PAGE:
DTM champion Spengler suffers spine fracture in ETCR crash
BMW factory driver Bruno Spengler has revealed that he suffered a fractured spine in his FIA ETCR accident at Vallelunga, which prompted his Romeo Ferraris team's withdrawal on safety grounds.
Spengler, the 2012 DTM champion, was sent to hospital for checks after crashing in Vallelunga's fast Turn 2-3 sequence.
The Canadian's all-electric Romeo Ferraris-built Alfa Romeo Giulia suddenly broke loose and shot backwards into the gravel before being flicked into the air, landing hard and impacting the tyre barrier.
This prompted his team to issue a statement that teammate Giovanni Venturini's car would be withdrawn from the FIA ETCR – eTouring Car World Cup event "due to safety reasons".
It came after a spate of tyre failures at the Roman venue last weekend that caused the Lynk & Co WTCR team to withdraw from both races at the end of the formation lap.
Spengler was diagnosed "with a mild fracture of T6 thoracic vertebrae" according to a further update from the privateer Italian outfit, with which he has scored a best result of fourth in Hungary.
Writing on social media on Monday, the 38-year-old said: "Following my crash on Sunday in Vallelunga, I was diagnosed by the medical team of Paideia Clinic in Rome with a spinal fracture.
"My focus will now be directed towards a speedy recovery to be back in the car ASAP and for the rest of the season.
"We are still investigating what technical issue caused the car to be uncontrollable in T2."
Bruno Spengler, Romeo Ferraris, Giulia ETCR
Photo by: ETCR
After sharing his thanks to the medial team and series organisers for their assistance, Spengler praised his team's "solidarity and consideration towards their pilot’s safety", stating that the support Michela Cerruti's outfit "provided me with is one I’ve very rarely came across in my career".
Writing on social media, Romeo Ferraris team principal Cerruti said: "I can easily say this was the worst moment I’ve spent in my motorsport life. And it happened with one of the best drivers I’ve ever worked with.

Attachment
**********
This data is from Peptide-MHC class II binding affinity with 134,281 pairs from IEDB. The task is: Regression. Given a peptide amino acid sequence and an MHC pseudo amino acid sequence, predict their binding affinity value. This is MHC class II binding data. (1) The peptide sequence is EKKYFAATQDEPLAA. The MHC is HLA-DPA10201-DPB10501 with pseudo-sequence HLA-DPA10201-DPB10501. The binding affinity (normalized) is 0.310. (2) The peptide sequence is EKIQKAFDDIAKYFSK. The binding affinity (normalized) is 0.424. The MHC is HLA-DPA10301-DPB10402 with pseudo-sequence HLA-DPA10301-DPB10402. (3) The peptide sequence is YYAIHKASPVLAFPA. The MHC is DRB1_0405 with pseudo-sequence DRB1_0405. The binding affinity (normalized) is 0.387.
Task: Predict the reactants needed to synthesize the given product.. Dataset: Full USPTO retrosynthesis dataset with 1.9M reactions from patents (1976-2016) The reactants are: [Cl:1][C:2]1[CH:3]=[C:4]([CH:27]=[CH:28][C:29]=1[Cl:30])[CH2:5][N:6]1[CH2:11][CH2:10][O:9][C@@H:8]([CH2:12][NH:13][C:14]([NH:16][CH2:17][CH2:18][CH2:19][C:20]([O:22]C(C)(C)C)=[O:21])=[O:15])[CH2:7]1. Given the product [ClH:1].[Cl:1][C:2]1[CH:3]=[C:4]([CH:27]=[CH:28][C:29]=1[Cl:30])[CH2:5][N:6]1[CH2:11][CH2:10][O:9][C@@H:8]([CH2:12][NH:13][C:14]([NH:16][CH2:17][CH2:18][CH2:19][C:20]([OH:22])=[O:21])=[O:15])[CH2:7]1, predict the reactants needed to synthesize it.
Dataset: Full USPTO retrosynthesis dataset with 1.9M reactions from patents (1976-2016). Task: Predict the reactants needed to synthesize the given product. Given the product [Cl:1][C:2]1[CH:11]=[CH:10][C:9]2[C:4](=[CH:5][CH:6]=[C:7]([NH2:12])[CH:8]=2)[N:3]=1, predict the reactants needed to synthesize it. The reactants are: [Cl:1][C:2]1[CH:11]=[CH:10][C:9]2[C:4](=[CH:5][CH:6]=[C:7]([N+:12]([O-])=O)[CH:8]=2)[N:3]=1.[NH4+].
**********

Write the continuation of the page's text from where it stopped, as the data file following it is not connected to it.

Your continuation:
"Brunello, listening to your sense of humour in the medical center, after that scary crash, was the most positive thing of all.
"You are so strong and dedicated, that I’m sure we will have the honour to have you back in the paddock very soon and ready to fight again."
She added: "I would probably be expected to say that withdrawing Giovanni’s car from the second final was a difficult decision to take, but in fact it was not.
"Sometimes when you see that your limit is coming so close to your face, it is better to respect it, just because there is something counting more than racing (yeah, that’s incredible but true!).
"Our last page of today’s book was simply 6 laps shorter than the others, but with Bruno’s smile as a wonderful happy ending."
How CUPRA's electric racer can surprise in a straight line
CUPRA battles heat to bag points at Vallelunga in FIA ETCR
Why Alpine's Monaco F1 result was "desperately needed"
Why Alpine's Monaco F1 result was "desperately needed" Why Alpine's Monaco F1 result was "desperately needed"
Doohan couldn't get buckle loose in fiery Monaco F2 crash
Doohan couldn't get buckle loose in fiery Monaco F2 crash Doohan couldn't get buckle loose in fiery Monaco F2 crash
Rovanpera: WRC Rally Sardinia is "maybe the trickiest for me"
Rovanpera: WRC Rally Sardinia is "maybe the trickiest for me" Rovanpera: WRC Rally Sardinia is "maybe the trickiest for me"
Marko: De Vries Monaco F1 performance "what I want to see"
Marko: De Vries Monaco F1 performance "what I want to see" Marko: De Vries Monaco F1 performance "what I want to see"
Subscribe and access Motorsport.com with your ad-blocker.
From Formula 1 to MotoGP we report straight from the paddock because we love our sport, just like you. In order to keep delivering our expert journalism, our website uses advertising. Still, we want to give you the opportunity to enjoy an ad-free and tracker-free website and to continue using your adblocker.